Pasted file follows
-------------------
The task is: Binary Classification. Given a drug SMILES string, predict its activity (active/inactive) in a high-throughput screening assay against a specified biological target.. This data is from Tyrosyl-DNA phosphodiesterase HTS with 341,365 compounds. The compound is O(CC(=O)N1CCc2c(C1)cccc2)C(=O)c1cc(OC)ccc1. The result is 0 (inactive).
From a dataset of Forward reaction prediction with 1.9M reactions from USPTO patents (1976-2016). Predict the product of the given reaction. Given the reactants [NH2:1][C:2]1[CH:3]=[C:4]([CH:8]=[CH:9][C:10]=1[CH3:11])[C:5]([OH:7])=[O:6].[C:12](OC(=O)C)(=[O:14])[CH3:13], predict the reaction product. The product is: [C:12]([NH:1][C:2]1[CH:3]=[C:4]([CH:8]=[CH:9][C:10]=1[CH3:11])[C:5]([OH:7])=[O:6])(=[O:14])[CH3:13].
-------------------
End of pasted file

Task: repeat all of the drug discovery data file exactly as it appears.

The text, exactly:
The task is: Binary Classification. Given a drug SMILES string, predict its activity (active/inactive) in a high-throughput screening assay against a specified biological target.. This data is from Tyrosyl-DNA phosphodiesterase HTS with 341,365 compounds. The compound is O(CC(=O)N1CCc2c(C1)cccc2)C(=O)c1cc(OC)ccc1. The result is 0 (inactive).
From a dataset of Forward reaction prediction with 1.9M reactions from USPTO patents (1976-2016). Predict the product of the given reaction. Given the reactants [NH2:1][C:2]1[CH:3]=[C:4]([CH:8]=[CH:9][C:10]=1[CH3:11])[C:5]([OH:7])=[O:6].[C:12](OC(=O)C)(=[O:14])[CH3:13], predict the reaction product. The product is: [C:12]([NH:1][C:2]1[CH:3]=[C:4]([CH:8]=[CH:9][C:10]=1[CH3:11])[C:5]([OH:7])=[O:6])(=[O:14])[CH3:13].